The only catch, Tim thought, would be the price. The current owners, Ms. Sims said, were in their sixties and were moving to Colorado to be with their children and grandchildren. Their asking price was very reasonable. Tim did the math in his head. Yes, they could get a 30-year mortgage and could meet the monthly payments. Still, he couldn’t bring himself to say “Yes.” It was too much of a life-changing decision. Let’s sleep on it tonight, he told Amy, and then decide. Ms. Sims pointed out that someone else might put in an offer before then. Real estate agents always said that; besides, they could always make a higher offer. Amy finally agreed. Ms. Sims gave them her card. “It has my office and my home number,” she told them. “You can call me at any time.”
A real go-getter, thought Tim. “We’ll call you,” said Amy. “No later than tomorrow.”
* * *
What was he doing here? Tim asked himself? Here was a bar in downtown Sacramento. Of course first thing that morning Amy had wanted to talk about the house. He’d put her off, saying he’d miss his bus and that he’d call her at work. All day long he stewed about what to do. It had seemed a good idea, after all that agonizing, to go out for a drink after work with a couple of the younger analysts, just one drink. Then he’d get the bus back. Somehow he’d had more than one drink and he’d heard himself telling the young guys, both unmarried, to have a good time while they could. A couple of girls had come over to their table but now they were gone. Tim knew he was drunk, just slightly, and that he’d missed his bus. God, what was Amy thinking. One of the guys said he’d drive Tim back home; he lived not far away. “Thanks,” said Tim. “I have to make a phone call first, okay.”
On the drive back, Tim dozed a little. He felt fairly sober now. He knew he’d been an idiot. He’d been acting as irresponsibly as those kids down in Berkeley. It was time to grow up. He was dropped off and as soon as he got through the door, sure enough, Amy pounced on him. “Where have you been? I was worried sick.”
“We had to work late, special project .”
“Why didn’t you call me?”
“I was going to. The time slipped away.”
“You smell of alcohol.”
“One of the guys wanted to go out for a drink. To celebrate finishing the project. After, he drove me home.”
“You were supposed to call me about the house. Now it’s probably already been sold.”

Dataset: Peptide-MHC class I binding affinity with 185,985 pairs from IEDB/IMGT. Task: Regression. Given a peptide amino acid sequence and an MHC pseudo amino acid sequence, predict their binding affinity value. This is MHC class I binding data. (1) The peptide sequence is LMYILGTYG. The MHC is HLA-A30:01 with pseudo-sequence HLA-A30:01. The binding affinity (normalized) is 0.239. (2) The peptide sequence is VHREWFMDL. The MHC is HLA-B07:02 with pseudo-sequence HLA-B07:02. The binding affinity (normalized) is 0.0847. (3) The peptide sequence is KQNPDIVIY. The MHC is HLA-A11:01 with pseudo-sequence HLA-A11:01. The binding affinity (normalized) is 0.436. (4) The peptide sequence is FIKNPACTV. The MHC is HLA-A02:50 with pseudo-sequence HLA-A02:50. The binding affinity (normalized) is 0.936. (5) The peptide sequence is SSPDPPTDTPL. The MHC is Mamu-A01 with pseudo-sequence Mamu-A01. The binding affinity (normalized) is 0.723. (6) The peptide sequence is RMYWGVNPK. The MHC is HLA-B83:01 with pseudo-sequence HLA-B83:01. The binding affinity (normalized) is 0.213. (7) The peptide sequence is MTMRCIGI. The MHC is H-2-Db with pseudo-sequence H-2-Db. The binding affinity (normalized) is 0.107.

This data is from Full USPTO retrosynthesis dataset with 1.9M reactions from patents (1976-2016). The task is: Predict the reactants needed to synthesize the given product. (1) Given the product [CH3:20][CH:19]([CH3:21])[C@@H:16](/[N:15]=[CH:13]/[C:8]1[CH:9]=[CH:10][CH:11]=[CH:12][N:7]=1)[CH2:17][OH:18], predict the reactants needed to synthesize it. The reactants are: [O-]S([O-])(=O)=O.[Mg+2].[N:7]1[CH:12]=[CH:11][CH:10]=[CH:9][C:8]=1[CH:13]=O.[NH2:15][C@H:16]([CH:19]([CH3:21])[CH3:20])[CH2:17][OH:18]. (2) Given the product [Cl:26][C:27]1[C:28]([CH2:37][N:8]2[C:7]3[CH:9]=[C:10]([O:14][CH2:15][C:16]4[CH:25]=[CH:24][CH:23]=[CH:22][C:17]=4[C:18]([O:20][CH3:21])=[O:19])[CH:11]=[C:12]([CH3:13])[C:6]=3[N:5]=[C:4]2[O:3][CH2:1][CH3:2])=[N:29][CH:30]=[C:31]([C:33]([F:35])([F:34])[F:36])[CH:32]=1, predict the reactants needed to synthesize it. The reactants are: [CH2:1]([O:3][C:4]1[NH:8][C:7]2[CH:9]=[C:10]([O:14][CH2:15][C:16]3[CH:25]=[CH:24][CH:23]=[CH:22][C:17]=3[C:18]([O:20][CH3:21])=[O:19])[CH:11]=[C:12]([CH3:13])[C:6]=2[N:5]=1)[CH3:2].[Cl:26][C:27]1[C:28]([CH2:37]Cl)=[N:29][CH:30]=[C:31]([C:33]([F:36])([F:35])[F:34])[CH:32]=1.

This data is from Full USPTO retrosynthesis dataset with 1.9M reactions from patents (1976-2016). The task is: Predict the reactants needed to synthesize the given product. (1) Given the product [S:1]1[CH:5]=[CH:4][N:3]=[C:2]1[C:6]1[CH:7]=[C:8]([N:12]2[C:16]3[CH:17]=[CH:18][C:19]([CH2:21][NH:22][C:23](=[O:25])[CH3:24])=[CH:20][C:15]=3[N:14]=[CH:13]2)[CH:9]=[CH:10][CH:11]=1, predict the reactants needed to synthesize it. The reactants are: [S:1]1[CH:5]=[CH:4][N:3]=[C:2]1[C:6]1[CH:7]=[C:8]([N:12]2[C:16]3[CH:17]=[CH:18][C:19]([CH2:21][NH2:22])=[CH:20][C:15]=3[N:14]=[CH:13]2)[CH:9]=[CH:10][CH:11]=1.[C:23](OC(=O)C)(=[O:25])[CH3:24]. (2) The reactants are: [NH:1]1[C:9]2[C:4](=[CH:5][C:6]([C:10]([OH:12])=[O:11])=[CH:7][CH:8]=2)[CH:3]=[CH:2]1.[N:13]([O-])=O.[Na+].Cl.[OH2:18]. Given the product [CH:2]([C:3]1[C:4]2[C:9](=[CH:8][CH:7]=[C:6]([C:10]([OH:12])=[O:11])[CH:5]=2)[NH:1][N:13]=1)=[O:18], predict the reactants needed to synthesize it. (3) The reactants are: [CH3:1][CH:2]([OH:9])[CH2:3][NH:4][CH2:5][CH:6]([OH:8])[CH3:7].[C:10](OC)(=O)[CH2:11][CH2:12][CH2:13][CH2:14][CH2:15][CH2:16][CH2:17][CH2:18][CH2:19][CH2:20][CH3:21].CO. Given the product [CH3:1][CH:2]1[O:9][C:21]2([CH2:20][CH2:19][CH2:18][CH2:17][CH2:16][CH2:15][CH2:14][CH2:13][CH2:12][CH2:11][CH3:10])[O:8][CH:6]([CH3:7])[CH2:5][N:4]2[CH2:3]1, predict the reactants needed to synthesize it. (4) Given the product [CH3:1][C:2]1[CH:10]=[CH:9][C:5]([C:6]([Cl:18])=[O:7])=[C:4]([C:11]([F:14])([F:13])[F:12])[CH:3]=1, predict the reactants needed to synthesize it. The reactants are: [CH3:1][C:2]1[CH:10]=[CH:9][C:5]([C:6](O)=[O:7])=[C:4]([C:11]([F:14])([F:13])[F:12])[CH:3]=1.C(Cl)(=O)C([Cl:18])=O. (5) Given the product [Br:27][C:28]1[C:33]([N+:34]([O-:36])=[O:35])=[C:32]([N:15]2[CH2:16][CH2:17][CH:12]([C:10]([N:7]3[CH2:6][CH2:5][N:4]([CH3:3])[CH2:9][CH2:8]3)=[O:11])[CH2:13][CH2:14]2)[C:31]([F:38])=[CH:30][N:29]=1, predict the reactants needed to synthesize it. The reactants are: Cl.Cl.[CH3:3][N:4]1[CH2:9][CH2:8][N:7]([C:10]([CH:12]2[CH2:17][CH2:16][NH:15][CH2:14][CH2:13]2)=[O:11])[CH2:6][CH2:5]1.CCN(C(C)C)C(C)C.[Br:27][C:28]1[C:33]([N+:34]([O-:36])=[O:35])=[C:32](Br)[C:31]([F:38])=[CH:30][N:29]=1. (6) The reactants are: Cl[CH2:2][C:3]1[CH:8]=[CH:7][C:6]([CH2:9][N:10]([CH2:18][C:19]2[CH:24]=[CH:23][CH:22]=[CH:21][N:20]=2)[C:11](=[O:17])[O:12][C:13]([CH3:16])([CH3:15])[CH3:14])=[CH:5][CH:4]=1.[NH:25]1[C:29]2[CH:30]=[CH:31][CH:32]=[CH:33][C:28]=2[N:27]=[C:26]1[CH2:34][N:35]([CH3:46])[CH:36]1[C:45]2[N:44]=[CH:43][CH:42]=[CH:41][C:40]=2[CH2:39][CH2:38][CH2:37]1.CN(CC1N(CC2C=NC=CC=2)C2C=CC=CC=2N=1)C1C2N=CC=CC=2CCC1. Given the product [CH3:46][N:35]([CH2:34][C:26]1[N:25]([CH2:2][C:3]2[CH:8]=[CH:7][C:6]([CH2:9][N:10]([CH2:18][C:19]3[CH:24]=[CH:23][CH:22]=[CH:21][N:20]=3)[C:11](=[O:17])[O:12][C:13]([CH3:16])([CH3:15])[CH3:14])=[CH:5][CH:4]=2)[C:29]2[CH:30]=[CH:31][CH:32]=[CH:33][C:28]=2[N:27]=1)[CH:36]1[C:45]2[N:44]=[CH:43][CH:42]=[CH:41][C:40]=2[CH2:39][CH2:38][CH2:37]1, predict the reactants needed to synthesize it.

“No it wasn’t. I called Ms. Sims. It’s okay. We bought the house. She’s coming over tomorrow night with the papers. She’s a real go-getter.”
“We bought the house?”
“Yes, I just told you.”
She rushed over and crushed him in a hug, then she sniffed. “I think you had more than just one beer.”
“Maybe. I guess I was celebrating the house, too.”
“Come on. Sit down and I’ll heat up your supper. We have a lot to talk about.”
“I know,” said Tim sighing. Buying the furniture, mowing the lawns, the crabgrass, the house repairs, the kids, the end of life as he knew it.
© Martin Green November 2011
Next morning a stunning girl who was in my lit class stopped me on the way out and asked, “Are you the one who hit somebody at a party yesterday?”
On the way back to my office from the so-called oral exam, which I knew I’d flunked brilliantly, I stopped at the State Building Number 8 cafeteria for a cup of coffee. It was, I thought, the least I could do for myself.
In recent weeks I’d been thinking a lot about my secretary Jane Harper and now here she was. “Mind if I join you?” she asked.
Paul Lerner opened his eyes, awakened by a bad dream in which something, he couldn’t remember what, was coming after him. He automatically reached his hand over to the other side of the bed although he knew nobody would be there.
The Teen Years
It was after midnight. Bill Parker was in bed with his wife Amy. The phone rang. Parker picked it up and, still half asleep, mumbled, “Hello.”